N. P. Shakina, E. N. Skriptunova, and A. R. Ivanova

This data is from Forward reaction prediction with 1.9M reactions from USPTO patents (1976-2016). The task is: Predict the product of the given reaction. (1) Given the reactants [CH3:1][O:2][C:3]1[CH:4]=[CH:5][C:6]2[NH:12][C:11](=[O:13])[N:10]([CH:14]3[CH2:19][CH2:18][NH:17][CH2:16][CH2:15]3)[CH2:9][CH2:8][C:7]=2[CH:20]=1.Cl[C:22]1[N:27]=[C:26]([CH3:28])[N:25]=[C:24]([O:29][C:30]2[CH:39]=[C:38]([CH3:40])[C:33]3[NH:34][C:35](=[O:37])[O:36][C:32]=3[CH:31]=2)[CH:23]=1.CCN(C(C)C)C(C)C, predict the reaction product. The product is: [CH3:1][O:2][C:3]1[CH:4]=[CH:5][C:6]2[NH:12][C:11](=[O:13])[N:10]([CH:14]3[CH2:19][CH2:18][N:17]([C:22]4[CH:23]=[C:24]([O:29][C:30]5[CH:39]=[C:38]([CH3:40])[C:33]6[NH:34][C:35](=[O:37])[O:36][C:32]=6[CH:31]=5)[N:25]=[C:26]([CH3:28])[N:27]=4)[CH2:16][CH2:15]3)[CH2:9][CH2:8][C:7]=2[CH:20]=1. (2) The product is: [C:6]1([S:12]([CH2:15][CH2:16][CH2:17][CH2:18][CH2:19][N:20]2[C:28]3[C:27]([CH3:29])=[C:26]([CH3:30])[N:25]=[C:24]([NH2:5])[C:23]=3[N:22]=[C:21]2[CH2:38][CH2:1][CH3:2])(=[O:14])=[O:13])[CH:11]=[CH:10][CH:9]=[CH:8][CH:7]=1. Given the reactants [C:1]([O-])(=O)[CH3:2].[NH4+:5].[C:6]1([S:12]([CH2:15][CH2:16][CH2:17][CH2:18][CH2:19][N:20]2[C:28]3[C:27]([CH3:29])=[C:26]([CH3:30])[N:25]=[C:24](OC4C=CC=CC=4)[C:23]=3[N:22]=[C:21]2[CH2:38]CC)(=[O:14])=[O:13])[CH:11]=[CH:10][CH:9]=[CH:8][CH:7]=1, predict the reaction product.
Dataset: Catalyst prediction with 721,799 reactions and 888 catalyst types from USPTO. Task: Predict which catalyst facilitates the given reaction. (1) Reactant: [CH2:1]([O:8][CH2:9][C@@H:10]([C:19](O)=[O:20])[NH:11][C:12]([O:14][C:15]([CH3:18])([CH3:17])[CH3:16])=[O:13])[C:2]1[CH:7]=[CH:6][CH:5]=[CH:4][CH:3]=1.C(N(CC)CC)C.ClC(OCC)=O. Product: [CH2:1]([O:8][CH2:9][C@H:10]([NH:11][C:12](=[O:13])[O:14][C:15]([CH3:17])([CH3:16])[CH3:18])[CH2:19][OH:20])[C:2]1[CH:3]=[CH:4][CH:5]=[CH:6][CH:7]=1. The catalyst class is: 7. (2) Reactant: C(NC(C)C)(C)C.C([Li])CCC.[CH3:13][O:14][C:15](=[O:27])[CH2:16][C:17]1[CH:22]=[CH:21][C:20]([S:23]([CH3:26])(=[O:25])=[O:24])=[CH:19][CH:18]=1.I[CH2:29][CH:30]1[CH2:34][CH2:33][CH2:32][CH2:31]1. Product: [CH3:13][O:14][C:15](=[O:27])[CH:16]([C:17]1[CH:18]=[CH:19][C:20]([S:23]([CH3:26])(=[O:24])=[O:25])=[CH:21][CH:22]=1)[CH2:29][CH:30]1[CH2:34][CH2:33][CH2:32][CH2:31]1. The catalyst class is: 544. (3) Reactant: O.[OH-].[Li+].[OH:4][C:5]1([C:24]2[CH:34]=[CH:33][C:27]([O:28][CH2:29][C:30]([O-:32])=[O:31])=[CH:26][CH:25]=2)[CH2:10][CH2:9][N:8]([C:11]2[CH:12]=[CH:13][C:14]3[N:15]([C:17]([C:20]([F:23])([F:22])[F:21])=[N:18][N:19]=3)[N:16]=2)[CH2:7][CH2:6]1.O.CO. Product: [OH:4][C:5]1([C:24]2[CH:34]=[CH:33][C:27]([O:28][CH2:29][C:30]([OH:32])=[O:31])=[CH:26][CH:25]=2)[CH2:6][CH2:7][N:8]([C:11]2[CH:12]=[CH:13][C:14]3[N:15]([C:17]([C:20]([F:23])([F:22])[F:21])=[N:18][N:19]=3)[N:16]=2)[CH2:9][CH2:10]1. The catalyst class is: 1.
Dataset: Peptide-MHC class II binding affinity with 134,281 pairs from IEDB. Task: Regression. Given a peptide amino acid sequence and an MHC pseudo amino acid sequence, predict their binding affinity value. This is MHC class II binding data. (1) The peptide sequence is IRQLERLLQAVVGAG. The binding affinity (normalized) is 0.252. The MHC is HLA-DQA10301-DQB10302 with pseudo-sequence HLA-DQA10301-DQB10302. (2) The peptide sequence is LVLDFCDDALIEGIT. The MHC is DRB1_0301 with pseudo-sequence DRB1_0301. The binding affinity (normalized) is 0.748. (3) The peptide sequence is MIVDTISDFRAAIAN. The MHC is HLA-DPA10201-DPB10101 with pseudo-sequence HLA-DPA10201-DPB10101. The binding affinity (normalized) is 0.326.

Results of diagnostic computations are analyzed for five calendar seasons using data of objective analysis operatively performed at the Hydrometeorological Center of Russia. The computed diagnostics (frontal parameter as a measure of baroclinicity and cyclonicity, frontogenetic function and tropopause height as indicators of nonlinear interactions and vertical transverse circulations in baroclinic zones, and convection height) are compared against 12-h precipitation amounts considered as an integral indicator of ascending motions. It is shown that the frontal parameter, implicitly containing most of information on frontogenesis and frontolysis nonlinear effects, is related to the precipitation occurrence frequency by a monotonous dependence and represents a primary characteristic of precipitation dynamic forcing. The secondary forcing factor is represented by convective instability estimated at the objective analysis grid points. Convective instability is, to a large extent, forced: its generation and release are much more active at the fronts than outside them. The tropopause height is a significant indicator of a transverse circulation, which represents the third forcing factor: a primary maximum of the precipitation occurrence frequency corresponds to high tropopause and frontogenesis, while a secondary maximum is associated with low tropopause and frontolysis. It is concluded that precipitation localization and intensity are largely determined by dynamic forcing.

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